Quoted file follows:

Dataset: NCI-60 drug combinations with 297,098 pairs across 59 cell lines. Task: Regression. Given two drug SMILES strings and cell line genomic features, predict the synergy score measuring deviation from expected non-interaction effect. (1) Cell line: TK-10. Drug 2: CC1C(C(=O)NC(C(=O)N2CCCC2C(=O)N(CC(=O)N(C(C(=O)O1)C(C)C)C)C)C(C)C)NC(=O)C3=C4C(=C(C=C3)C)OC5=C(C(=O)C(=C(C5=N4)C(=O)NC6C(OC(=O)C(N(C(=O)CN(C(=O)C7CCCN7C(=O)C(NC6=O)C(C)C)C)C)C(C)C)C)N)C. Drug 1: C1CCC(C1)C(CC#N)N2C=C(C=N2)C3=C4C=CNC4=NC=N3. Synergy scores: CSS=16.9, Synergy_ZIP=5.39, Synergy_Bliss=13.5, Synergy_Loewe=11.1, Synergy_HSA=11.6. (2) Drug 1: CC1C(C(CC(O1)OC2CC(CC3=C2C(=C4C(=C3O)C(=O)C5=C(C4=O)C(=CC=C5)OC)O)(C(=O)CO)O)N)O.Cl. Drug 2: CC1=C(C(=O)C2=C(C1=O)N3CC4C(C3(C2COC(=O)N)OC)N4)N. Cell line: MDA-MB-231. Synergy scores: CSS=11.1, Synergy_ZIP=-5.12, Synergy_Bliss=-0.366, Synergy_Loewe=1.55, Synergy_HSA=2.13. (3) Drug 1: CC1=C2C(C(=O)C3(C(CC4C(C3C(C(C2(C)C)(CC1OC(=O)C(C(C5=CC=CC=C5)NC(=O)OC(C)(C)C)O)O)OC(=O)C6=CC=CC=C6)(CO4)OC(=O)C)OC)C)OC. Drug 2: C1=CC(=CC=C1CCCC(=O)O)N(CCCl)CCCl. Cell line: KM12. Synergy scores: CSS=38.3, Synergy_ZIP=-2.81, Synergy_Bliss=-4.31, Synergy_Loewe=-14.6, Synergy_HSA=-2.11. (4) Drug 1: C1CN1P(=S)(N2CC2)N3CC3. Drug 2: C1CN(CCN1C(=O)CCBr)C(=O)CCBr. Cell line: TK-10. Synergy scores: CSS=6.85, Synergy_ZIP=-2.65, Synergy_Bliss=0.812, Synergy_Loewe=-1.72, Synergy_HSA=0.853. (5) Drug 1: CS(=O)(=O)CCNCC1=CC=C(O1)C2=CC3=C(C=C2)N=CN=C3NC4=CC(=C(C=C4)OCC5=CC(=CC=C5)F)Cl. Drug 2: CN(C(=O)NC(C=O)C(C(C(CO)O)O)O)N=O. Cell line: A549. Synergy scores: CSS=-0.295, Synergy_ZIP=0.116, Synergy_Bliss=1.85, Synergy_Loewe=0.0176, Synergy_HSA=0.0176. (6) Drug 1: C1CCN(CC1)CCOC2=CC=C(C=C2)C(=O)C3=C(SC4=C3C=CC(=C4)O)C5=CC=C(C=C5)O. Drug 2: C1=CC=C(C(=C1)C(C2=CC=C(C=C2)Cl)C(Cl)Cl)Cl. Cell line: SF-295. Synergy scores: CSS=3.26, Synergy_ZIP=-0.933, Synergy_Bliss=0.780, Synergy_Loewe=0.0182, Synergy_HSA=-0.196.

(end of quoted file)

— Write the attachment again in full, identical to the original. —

Dataset: NCI-60 drug combinations with 297,098 pairs across 59 cell lines. Task: Regression. Given two drug SMILES strings and cell line genomic features, predict the synergy score measuring deviation from expected non-interaction effect. (1) Cell line: TK-10. Drug 2: CC1C(C(=O)NC(C(=O)N2CCCC2C(=O)N(CC(=O)N(C(C(=O)O1)C(C)C)C)C)C(C)C)NC(=O)C3=C4C(=C(C=C3)C)OC5=C(C(=O)C(=C(C5=N4)C(=O)NC6C(OC(=O)C(N(C(=O)CN(C(=O)C7CCCN7C(=O)C(NC6=O)C(C)C)C)C)C(C)C)C)N)C. Drug 1: C1CCC(C1)C(CC#N)N2C=C(C=N2)C3=C4C=CNC4=NC=N3. Synergy scores: CSS=16.9, Synergy_ZIP=5.39, Synergy_Bliss=13.5, Synergy_Loewe=11.1, Synergy_HSA=11.6. (2) Drug 1: CC1C(C(CC(O1)OC2CC(CC3=C2C(=C4C(=C3O)C(=O)C5=C(C4=O)C(=CC=C5)OC)O)(C(=O)CO)O)N)O.Cl. Drug 2: CC1=C(C(=O)C2=C(C1=O)N3CC4C(C3(C2COC(=O)N)OC)N4)N. Cell line: MDA-MB-231. Synergy scores: CSS=11.1, Synergy_ZIP=-5.12, Synergy_Bliss=-0.366, Synergy_Loewe=1.55, Synergy_HSA=2.13. (3) Drug 1: CC1=C2C(C(=O)C3(C(CC4C(C3C(C(C2(C)C)(CC1OC(=O)C(C(C5=CC=CC=C5)NC(=O)OC(C)(C)C)O)O)OC(=O)C6=CC=CC=C6)(CO4)OC(=O)C)OC)C)OC. Drug 2: C1=CC(=CC=C1CCCC(=O)O)N(CCCl)CCCl. Cell line: KM12. Synergy scores: CSS=38.3, Synergy_ZIP=-2.81, Synergy_Bliss=-4.31, Synergy_Loewe=-14.6, Synergy_HSA=-2.11. (4) Drug 1: C1CN1P(=S)(N2CC2)N3CC3. Drug 2: C1CN(CCN1C(=O)CCBr)C(=O)CCBr. Cell line: TK-10. Synergy scores: CSS=6.85, Synergy_ZIP=-2.65, Synergy_Bliss=0.812, Synergy_Loewe=-1.72, Synergy_HSA=0.853. (5) Drug 1: CS(=O)(=O)CCNCC1=CC=C(O1)C2=CC3=C(C=C2)N=CN=C3NC4=CC(=C(C=C4)OCC5=CC(=CC=C5)F)Cl. Drug 2: CN(C(=O)NC(C=O)C(C(C(CO)O)O)O)N=O. Cell line: A549. Synergy scores: CSS=-0.295, Synergy_ZIP=0.116, Synergy_Bliss=1.85, Synergy_Loewe=0.0176, Synergy_HSA=0.0176. (6) Drug 1: C1CCN(CC1)CCOC2=CC=C(C=C2)C(=O)C3=C(SC4=C3C=CC(=C4)O)C5=CC=C(C=C5)O. Drug 2: C1=CC=C(C(=C1)C(C2=CC=C(C=C2)Cl)C(Cl)Cl)Cl. Cell line: SF-295. Synergy scores: CSS=3.26, Synergy_ZIP=-0.933, Synergy_Bliss=0.780, Synergy_Loewe=0.0182, Synergy_HSA=-0.196.